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    BP Dealers Protest in Florida

    Nine independent Amoco operators set to lose their leases picket BP's South Florida headquarters.

    MIAMI -- More than 40 friends and family of nine independent Amoco operators picketed BP's South Florida headquarters yesterday to vent their anger over the loss of their convenience store leases.

    The group contends that after making the Amoco convenience stores financially successful, BP is reneging on deals to extend the leases so the London-based oil company can run the businesses itself. BP acquired Amoco in 1998.

    "We want the public, basically, to know what is happening to us," said Dimitrios Koutsodendris, who operates a store in Miami, in explaining why the group is staging a protest. "After putting in the time, money and effort, they want all of this back and they don't give us anything."

    While chanting "BP is unfair to me" and "Amoco don't make us go," the dealers, some of whom need to be out of their store by Saturday, carried signs reading "BP Amoco is forcing us to run on empty" and "BP Amoco filled up -- then took us for a ride." They were joined in their crusade by Jack Merkl, a former Exxon Mobil Corp. executive who is campaigning for a seat in U.S. Congress.

    "There are nine dealers who have been given a rather raw deal," Merkl, a Republican seeking to unseat Robert Wexler ( D-Boca Raton, Fla.), told the Miami Herald. "Normally, you wouldn't think it'd be that newsworthy, but they all seem to have the same story."

    To gain support for their cause, the dealers hired the TransMedia Group, a Boca Raton agency that specializes in event promotions. "We're building up a significant media response, and it has all been positive for these dealers" Michelle Rosen, director of broadcast media for the group, told CSNews Online. "Some of these people put their entire life or retirement savings into their stores and built them up to be among the top money-making locations in their markets. Now BP just wants to take them over and reap the benefits."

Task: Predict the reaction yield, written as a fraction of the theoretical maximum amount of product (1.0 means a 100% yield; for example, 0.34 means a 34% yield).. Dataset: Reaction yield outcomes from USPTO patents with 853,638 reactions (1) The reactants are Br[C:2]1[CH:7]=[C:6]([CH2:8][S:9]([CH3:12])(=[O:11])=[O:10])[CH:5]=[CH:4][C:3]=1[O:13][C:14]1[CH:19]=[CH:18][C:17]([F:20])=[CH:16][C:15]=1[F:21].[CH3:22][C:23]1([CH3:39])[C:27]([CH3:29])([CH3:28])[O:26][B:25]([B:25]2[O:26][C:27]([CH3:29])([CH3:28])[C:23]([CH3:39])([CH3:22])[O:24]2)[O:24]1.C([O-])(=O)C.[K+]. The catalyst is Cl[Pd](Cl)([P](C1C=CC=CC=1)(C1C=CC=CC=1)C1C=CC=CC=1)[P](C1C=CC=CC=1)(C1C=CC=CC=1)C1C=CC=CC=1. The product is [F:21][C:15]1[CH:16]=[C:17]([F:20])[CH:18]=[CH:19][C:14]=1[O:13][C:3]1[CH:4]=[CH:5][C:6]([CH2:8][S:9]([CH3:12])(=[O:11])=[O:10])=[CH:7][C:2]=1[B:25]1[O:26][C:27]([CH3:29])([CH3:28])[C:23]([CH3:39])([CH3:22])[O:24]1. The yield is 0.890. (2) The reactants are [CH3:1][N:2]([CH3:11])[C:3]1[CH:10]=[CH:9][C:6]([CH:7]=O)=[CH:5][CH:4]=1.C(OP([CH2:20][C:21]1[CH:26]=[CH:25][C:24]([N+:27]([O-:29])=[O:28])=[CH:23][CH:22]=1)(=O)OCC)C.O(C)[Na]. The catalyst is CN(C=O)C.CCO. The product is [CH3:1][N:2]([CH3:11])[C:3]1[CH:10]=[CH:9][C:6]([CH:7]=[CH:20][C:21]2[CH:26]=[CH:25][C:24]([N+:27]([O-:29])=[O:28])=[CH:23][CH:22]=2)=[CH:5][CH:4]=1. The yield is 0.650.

Rosen said additional demonstrations are planned for the weekend, which includes a sit-in Saturday at the West Palm Beach store of John Griveas. His lease expires Sept. 7, Rosen said.

    A BP Spokesman declined to comment on the case. "We don't comment on matters that are under litigation," said BP spokesman Richard Judy said in a statement to the Miami Herald. "The one thing we are comfortable saying is that we are absolutely confident that we have not only handled the contracts with them legally, but we have handled them fairly."

    Rosen had a different take. "The employees at BP's headquarters in South Florida did not want to face the cameras; they refused to come out," she said. "I think they realize that what their company is doing to these hard-working store owners is unfair."

    The dealers claim they had verbally agreed to two four-year extensions once their current leases expired. Instead, they say, they received letters from the company in February informing them that the leases wouldn't be renewed and that they would have to turn over the keys at the end of the leases. The leases for eight of the nine stations -- located in Miami-Dade and Palm Beach counties -- expire over the next few weeks. The other lease, with Jose Fernandez in Miami-Dade, expired Aug. 12. A federal judge denied Fernandez's request to continue to run the business until the matter was litigated. That station is now operated by BP, Judy said. Whether the company will continue to run it or will find another tenant hasn't been determined, he added.

    The Petroleum Marketing Practices Act, passed in 1978, addresses the disparity in bargaining power between multinational energy companies and individual franchise operators, according to Robert Levine, a Miami lawyer representing the operators. He said BP didn't want the operators falling under the protections of the law, so BP had them sign "commission marketer" contracts. Those contracts don't give the operators the rights held by franchisees, according to the Miami Herald.

    "We have alleged this program was created to circumvent the act," Levine said. "It's your classic David-and-Goliath battle." The suits accuse BP of fraud and violation of the Florida Deceptive Unfair Trade Practices Act.

    Wong Kim, who operates an Amoco station in Miami-Dade, said BP should pay him $350,000 if it won't extend his lease. He invested about $150,000 in the business, he said. In the meantime, Kim is worried about how he will support his family and pay for the education of his two college-aged children. "When I lose this station, I have no future," he lamented. His lease expires Sept. 27.

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